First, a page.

On September 26, Jupiter be closer to Earth than it has come in the last 59 years which combines with the gas giant’s opposition, which should result in spectacular views.
During their orbit around the sun, sometimes Earth finds itself directly between the Sun and one of the other planets in the Solar System. When this happens, that is known as “in opposition.” Jupiter’s opposition takes place every 13 months, which makes it appear larger and brighter in the sky than at any other point in its orbit. This already presents a great opportunity for observation or astrophotography, but this year it will combine with a particularly close orbit, which is a far rarer event.
This year, Jupiter will be in opposition to Earth on September 26 which also happens to coincide with the planet’s closest approach to Earth since 1963. Because Jupiter and Earth orbit each other in different shapes, this is because they do not circle the Sun in perfectly circular circles. This means that when the planets are in opposition, they pass at different distances.
The massive planet is approximately 600 million miles away from Earth at the farthest point in its orbit, but during this one window, it will be much closer: about 367 million miles away.
NASA expects that the combination of Jupiter’s opposition and its close distance will give stargazers spectacular views of the gas giant, a celestial circumstance that hasn’t taken place in nearly 60 years.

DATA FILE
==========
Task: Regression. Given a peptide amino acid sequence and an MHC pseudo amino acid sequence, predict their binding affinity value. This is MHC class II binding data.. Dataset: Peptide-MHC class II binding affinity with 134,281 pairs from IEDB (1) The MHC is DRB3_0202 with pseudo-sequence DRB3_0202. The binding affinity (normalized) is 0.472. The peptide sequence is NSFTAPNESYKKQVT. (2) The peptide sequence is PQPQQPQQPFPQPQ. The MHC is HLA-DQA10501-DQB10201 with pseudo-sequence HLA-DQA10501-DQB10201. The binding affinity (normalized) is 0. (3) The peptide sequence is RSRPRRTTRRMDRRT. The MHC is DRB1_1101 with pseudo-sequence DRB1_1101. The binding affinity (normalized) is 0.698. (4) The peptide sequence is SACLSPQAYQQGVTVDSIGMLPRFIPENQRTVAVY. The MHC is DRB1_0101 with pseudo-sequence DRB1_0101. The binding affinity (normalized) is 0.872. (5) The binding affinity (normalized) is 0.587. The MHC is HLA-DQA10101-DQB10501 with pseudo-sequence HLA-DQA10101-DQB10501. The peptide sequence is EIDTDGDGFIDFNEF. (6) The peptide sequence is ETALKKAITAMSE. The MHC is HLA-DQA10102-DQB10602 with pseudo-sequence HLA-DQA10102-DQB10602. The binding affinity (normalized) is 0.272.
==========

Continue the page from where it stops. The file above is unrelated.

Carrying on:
“With good binoculars the banding (at minimum the central band), and three to four of the Galilean Satellites (moons), should be visible,” Adam Kobelski (a NASA research astrophysicist based in Huntsville, Alabama) says.
“It’s important to remember that Galileo observed these moons with 17th-century optics. A stable mount
is a key requirement. Those with bigger telescopes will be better able to see Jupiter’s Great Red Spot and its band. NASA states that these features can be seen better with a telescope of at least four inches and filters in the green-blue range.
“The views should be great for a few days before and after Sept. 26,” Kobelski adds. “So, take advantage of good weather on either side of this date to take in the sight. Outside of the Moon, it should be one of the (if not the) brightest objects in the night sky.”
Header image: This photo of Jupiter, taken from the Hubble Space Telescope on June 27, 2019, features the Great Red Spot, a storm the size of Earth that has been raging for hundreds of years. NASA, ESA and M.H. Credits: NASA. Wong (University of California, Berkeley)